Predictions about how many jobs will be lost due to the rise of robotics and artificial intelligence are all over the place. In March, a PriceWaterhouseCoopers study found that automation could eat away as much as 38 percent of U.S. jobs. A report by Forrester in April 2017 said automation will lead to a net loss of 9.8 million U.S. jobs by 2027. In 2013, a study by Oxford University predicted that 69 million jobs would be lost.
But many researchers and economists agree on one thing: that historical precedents and patterns of how the world's economies react to technological change may no longer apply.
Economist James Bessen, a lecturer at Boston University School of Law, says historically, technological advancements ushered in changes in how humans work, but eventually the technology creates more new jobs than those that were lost. Bessen, in a discussion on C-Span, said that his research only found a handful of jobs that have been completely automated to oblivion, one of which is the elevator operator. Other jobs, like telegraph operator, bite the dust because of technological obsolescence. Banks, he says, currently employ more tellers than were employed before the ATM. But, he believes the forces of automation, in two decades, will shift the economy so profoundly that historical norms may not hold up as robots and artificial intelligence spread throughout industries.
"In the past, very rarely did technology fully-automate jobs; technology historically has augmented jobs or changed an employee's tasks," Besser says. "But after the next 20 years, we are talking about job dislocation due to technology. With AI in particular, the scope and pace of changes are going to be more severe."
Besser says he sees a future where workers from all types of industries are going to need to transition and learn new skills. But, he says, many of the people who get replaced will not be the ones who get the new types of jobs.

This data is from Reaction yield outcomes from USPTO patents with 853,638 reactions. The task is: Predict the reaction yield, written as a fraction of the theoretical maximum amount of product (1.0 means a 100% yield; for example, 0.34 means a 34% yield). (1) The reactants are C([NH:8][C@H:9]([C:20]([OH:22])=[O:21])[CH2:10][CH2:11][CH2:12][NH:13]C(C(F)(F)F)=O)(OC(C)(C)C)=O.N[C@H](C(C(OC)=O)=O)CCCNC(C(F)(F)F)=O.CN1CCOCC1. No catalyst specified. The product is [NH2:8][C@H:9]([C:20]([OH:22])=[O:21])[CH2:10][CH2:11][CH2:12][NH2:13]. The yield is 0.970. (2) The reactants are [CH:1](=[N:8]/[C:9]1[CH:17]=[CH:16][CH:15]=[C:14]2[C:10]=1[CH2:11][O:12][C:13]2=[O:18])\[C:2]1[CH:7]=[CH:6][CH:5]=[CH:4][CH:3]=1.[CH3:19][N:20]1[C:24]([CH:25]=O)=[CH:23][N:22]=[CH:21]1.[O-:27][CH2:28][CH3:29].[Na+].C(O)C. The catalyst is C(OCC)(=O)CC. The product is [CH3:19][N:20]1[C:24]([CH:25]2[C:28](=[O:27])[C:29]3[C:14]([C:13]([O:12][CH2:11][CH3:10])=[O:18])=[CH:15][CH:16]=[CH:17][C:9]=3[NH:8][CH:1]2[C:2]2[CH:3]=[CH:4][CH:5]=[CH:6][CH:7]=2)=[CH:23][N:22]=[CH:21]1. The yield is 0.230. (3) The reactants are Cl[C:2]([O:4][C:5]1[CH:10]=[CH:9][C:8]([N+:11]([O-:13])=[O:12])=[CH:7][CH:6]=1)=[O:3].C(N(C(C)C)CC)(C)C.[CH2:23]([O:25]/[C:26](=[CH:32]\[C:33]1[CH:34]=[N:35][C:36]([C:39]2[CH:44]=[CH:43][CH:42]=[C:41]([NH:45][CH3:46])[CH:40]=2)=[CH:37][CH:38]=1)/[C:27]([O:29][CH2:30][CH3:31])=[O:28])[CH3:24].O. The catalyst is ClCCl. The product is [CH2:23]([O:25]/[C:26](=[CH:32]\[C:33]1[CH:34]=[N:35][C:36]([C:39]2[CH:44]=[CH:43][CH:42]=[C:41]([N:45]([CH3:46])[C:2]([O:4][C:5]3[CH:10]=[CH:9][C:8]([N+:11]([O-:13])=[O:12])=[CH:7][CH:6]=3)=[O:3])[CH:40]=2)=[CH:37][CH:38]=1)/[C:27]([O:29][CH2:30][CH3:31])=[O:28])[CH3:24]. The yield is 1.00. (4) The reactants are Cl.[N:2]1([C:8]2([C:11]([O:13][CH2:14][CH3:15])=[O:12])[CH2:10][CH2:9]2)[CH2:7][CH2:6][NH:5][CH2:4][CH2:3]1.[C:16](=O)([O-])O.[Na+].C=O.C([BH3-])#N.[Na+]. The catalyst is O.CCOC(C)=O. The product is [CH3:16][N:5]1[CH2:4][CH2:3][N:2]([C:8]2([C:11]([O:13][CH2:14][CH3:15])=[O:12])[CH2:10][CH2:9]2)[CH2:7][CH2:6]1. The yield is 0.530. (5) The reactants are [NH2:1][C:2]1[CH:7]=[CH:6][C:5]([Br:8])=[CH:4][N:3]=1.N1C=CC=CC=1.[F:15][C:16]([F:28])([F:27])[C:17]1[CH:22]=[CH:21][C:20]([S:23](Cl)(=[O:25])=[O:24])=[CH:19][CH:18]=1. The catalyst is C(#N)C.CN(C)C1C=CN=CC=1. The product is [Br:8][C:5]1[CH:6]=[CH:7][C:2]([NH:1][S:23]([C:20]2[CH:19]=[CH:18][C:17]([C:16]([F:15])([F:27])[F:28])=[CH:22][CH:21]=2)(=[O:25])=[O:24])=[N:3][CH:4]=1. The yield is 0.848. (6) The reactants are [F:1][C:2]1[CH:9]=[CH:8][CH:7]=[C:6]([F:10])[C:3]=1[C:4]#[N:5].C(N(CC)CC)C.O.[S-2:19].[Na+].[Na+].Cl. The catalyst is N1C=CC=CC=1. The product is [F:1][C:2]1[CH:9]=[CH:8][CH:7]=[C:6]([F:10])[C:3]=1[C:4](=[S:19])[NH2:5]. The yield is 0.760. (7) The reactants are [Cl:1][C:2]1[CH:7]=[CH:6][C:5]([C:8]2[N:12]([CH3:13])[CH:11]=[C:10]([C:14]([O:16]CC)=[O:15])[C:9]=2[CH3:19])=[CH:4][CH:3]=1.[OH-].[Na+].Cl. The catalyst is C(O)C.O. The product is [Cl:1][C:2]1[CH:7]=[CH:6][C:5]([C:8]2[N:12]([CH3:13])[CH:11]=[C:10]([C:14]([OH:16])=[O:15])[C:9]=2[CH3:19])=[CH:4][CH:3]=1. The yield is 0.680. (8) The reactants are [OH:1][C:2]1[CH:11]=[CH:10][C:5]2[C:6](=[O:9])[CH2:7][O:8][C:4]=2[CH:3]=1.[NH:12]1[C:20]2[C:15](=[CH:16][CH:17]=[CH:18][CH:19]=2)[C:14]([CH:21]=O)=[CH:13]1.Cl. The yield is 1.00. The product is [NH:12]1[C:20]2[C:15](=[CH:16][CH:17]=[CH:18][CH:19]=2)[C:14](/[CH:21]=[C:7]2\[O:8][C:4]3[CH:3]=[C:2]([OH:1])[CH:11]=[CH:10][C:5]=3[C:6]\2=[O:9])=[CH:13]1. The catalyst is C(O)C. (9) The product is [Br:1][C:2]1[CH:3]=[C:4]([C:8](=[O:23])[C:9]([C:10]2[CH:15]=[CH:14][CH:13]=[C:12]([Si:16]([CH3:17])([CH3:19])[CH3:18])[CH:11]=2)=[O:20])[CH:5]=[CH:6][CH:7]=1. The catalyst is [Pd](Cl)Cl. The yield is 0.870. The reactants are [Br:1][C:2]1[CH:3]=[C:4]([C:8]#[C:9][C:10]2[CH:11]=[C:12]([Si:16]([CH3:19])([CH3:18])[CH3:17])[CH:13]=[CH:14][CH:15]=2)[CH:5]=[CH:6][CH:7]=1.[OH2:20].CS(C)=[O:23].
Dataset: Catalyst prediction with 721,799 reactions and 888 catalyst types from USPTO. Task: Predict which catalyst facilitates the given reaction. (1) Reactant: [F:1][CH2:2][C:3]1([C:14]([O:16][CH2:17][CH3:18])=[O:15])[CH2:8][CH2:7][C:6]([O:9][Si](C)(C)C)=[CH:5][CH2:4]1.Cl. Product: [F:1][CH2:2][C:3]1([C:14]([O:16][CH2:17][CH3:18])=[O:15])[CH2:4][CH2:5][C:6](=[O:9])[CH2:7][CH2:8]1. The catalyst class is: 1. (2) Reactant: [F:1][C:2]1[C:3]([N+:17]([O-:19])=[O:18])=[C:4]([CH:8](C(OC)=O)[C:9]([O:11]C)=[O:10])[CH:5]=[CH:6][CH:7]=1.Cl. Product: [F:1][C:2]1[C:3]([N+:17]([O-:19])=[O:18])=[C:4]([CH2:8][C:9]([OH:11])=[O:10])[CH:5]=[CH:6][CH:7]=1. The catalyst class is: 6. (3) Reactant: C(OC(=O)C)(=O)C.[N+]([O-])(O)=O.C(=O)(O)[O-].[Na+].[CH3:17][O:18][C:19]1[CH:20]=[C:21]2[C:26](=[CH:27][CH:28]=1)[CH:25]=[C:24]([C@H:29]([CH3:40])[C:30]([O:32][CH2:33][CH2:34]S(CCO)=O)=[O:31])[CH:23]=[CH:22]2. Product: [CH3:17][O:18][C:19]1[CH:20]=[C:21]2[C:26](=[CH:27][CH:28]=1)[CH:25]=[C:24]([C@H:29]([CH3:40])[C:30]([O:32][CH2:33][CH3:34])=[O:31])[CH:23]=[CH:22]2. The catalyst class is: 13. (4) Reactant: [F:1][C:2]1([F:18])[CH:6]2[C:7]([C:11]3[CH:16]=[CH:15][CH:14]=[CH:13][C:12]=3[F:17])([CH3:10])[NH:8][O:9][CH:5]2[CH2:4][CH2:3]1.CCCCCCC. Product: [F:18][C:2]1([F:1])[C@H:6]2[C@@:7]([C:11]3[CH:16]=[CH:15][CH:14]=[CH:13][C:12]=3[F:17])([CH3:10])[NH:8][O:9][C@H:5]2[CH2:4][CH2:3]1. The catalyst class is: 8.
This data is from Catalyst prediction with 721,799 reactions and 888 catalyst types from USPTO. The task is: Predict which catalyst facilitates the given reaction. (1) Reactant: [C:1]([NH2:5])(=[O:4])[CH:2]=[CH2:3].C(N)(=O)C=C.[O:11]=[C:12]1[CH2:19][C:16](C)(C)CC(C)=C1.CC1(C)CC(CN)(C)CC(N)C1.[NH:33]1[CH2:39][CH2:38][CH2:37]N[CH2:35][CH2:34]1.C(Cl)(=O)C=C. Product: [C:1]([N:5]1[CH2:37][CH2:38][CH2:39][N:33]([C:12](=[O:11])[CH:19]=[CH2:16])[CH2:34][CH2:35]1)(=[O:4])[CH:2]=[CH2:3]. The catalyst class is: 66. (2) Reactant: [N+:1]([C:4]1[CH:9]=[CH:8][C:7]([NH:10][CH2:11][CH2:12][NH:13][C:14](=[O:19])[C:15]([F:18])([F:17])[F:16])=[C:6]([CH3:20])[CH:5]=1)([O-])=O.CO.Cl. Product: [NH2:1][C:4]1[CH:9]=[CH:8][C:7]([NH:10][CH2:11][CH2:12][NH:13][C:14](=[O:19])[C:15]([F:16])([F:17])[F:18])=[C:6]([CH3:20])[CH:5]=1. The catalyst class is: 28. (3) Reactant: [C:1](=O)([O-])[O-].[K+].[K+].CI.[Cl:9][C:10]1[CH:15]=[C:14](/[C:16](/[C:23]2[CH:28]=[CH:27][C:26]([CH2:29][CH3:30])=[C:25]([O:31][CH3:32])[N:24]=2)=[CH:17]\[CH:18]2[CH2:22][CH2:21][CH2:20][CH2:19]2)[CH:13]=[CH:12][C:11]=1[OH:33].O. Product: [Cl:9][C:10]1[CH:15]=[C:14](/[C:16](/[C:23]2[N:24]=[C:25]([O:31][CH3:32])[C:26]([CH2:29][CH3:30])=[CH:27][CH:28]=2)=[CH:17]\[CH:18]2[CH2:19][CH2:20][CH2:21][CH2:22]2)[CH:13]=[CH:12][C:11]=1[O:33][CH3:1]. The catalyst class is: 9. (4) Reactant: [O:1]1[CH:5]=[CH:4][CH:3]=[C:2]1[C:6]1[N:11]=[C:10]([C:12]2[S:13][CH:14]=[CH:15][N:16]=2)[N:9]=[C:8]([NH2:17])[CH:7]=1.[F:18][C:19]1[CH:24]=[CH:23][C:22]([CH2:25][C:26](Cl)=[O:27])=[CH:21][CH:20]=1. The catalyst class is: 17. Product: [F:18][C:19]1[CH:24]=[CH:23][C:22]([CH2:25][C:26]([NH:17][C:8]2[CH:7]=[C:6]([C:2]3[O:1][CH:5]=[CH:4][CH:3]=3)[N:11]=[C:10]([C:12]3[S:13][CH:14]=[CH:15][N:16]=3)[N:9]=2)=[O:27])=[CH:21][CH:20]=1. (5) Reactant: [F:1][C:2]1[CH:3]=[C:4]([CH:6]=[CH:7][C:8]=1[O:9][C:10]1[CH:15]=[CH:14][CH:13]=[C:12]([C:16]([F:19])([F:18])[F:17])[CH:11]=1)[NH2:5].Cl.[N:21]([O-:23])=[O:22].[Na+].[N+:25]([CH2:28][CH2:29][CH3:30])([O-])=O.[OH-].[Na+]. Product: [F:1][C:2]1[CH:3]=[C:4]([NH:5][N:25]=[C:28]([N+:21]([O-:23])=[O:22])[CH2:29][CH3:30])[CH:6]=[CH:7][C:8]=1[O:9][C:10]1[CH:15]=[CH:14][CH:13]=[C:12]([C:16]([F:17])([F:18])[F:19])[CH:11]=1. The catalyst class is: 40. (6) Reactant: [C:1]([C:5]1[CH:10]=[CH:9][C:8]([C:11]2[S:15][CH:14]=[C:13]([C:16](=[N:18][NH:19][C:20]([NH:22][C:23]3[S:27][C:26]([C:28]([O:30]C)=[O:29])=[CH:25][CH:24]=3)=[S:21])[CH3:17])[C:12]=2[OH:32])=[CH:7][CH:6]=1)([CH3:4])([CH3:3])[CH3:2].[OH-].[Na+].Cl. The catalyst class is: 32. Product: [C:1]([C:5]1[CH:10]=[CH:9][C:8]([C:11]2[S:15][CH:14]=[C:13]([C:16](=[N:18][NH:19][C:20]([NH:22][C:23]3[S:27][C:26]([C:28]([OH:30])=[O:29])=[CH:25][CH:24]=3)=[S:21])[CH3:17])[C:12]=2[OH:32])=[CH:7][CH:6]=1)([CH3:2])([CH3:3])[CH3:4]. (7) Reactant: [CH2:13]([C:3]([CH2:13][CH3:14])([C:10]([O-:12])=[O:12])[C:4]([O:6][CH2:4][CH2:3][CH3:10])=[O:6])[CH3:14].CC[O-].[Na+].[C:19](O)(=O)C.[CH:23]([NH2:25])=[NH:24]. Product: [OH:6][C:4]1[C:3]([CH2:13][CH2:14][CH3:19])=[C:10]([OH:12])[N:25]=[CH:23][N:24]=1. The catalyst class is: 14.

Diane Bailey, an associate professor at the University of Texas at Austin who's teaching a course about artificial intelligence and work, warns that we will see a "fundamental shift in the economy" because of robotics and AI.
"We need to start planning," says Bailey. She is worried that many people will not be able to get trained for new jobs as AI disrupts workers.
According to MIT professors Andrew McAfee and Erik Brynjolfsson, in their co-authored book the Second Machine Age, AI will advance across industries at roughly the same time and speed. This means there will be nowhere to jump to avoid job dislocation.
"Not everyone is going to be able to attain higher education, higher skills," says Bailey.
Another concern is more social and cultural. Work provides stability and humans gain a strong part of our identity from work, Bailey says. What's going to happen if we have nothing to do? Robotics and artificial intelligence companies say they support a universal basic income to help support people who are replaced by robots, but Bailey says work is important for a human's self worth.
Bailey says predicting the future is impossible, but planning for unprecedented technological evolution and coming up with a strategy at how to deal with the potential changes in the fabric of our society is possible. But, she says we need to start having conversations about what type of future we want.
She says that technology itself does not determine outcomes, people do. Bailey says that workers from all types of industries, social workers, anthropologists, government representatives, and business owners should all have a say about how technology should and should not be used.
The question Bailey is most concerned about is who is making these decisions about which jobs should be automated and which should not for the majority of workers.
"It's fundamentally wrong that the people who are choosing our future are CEOs, managers, and corporations," she says. "We need policies and laws to protect jobs, or else it'll be a free for all."
Elon Musk, and many other leaders in AI and robotics, agree that we need laws and regulations before it's too late. Musk says we should make a law banning robot soldiers.
"Why would we choose not to have robot soldiers? Because we value human life," Bailey says. "But do we value work-life? Bailey says if we value the ability of people to earn a living and support their families, we should be aware that there is the potential for massive layoffs and a shift in the economy that could create greater levels of inequality if we don't first think about the future. "If we do value people's ability to work we need to start making choices."